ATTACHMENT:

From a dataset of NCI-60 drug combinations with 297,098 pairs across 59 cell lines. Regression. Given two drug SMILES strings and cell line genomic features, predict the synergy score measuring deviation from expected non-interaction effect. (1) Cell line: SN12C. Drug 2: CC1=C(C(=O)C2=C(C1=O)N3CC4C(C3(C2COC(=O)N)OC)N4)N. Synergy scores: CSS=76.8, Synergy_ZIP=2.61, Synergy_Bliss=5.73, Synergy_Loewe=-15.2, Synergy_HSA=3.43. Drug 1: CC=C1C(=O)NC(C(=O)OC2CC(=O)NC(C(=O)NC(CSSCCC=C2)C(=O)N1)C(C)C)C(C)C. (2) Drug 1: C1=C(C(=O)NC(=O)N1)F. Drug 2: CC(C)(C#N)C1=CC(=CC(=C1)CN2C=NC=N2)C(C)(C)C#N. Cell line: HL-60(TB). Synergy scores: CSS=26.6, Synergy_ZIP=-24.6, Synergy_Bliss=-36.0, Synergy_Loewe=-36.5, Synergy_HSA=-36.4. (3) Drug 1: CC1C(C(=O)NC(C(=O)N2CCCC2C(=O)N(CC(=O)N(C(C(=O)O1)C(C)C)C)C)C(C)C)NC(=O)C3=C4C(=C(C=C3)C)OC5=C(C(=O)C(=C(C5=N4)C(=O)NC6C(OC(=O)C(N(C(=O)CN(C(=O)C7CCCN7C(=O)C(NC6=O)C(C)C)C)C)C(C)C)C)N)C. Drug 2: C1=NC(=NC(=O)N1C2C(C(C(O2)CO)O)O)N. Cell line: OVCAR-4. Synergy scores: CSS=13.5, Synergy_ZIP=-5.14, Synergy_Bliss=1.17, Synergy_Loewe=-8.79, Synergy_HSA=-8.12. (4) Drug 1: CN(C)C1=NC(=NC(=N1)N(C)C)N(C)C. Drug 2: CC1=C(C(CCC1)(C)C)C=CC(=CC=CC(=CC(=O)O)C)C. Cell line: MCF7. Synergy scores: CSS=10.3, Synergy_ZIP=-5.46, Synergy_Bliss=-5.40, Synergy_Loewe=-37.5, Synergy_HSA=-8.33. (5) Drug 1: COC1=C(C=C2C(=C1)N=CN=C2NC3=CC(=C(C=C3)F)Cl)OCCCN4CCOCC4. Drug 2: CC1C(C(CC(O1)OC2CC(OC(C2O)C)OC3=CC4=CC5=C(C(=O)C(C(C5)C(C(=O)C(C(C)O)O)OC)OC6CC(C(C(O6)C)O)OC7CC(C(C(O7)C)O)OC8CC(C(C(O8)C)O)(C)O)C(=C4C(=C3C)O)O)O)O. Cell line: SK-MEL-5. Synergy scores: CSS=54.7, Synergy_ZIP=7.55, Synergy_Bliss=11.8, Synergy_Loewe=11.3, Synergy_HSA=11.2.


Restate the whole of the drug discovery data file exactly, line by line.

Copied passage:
From a dataset of NCI-60 drug combinations with 297,098 pairs across 59 cell lines. Regression. Given two drug SMILES strings and cell line genomic features, predict the synergy score measuring deviation from expected non-interaction effect. (1) Cell line: SN12C. Drug 2: CC1=C(C(=O)C2=C(C1=O)N3CC4C(C3(C2COC(=O)N)OC)N4)N. Synergy scores: CSS=76.8, Synergy_ZIP=2.61, Synergy_Bliss=5.73, Synergy_Loewe=-15.2, Synergy_HSA=3.43. Drug 1: CC=C1C(=O)NC(C(=O)OC2CC(=O)NC(C(=O)NC(CSSCCC=C2)C(=O)N1)C(C)C)C(C)C. (2) Drug 1: C1=C(C(=O)NC(=O)N1)F. Drug 2: CC(C)(C#N)C1=CC(=CC(=C1)CN2C=NC=N2)C(C)(C)C#N. Cell line: HL-60(TB). Synergy scores: CSS=26.6, Synergy_ZIP=-24.6, Synergy_Bliss=-36.0, Synergy_Loewe=-36.5, Synergy_HSA=-36.4. (3) Drug 1: CC1C(C(=O)NC(C(=O)N2CCCC2C(=O)N(CC(=O)N(C(C(=O)O1)C(C)C)C)C)C(C)C)NC(=O)C3=C4C(=C(C=C3)C)OC5=C(C(=O)C(=C(C5=N4)C(=O)NC6C(OC(=O)C(N(C(=O)CN(C(=O)C7CCCN7C(=O)C(NC6=O)C(C)C)C)C)C(C)C)C)N)C. Drug 2: C1=NC(=NC(=O)N1C2C(C(C(O2)CO)O)O)N. Cell line: OVCAR-4. Synergy scores: CSS=13.5, Synergy_ZIP=-5.14, Synergy_Bliss=1.17, Synergy_Loewe=-8.79, Synergy_HSA=-8.12. (4) Drug 1: CN(C)C1=NC(=NC(=N1)N(C)C)N(C)C. Drug 2: CC1=C(C(CCC1)(C)C)C=CC(=CC=CC(=CC(=O)O)C)C. Cell line: MCF7. Synergy scores: CSS=10.3, Synergy_ZIP=-5.46, Synergy_Bliss=-5.40, Synergy_Loewe=-37.5, Synergy_HSA=-8.33. (5) Drug 1: COC1=C(C=C2C(=C1)N=CN=C2NC3=CC(=C(C=C3)F)Cl)OCCCN4CCOCC4. Drug 2: CC1C(C(CC(O1)OC2CC(OC(C2O)C)OC3=CC4=CC5=C(C(=O)C(C(C5)C(C(=O)C(C(C)O)O)OC)OC6CC(C(C(O6)C)O)OC7CC(C(C(O7)C)O)OC8CC(C(C(O8)C)O)(C)O)C(=C4C(=C3C)O)O)O)O. Cell line: SK-MEL-5. Synergy scores: CSS=54.7, Synergy_ZIP=7.55, Synergy_Bliss=11.8, Synergy_Loewe=11.3, Synergy_HSA=11.2.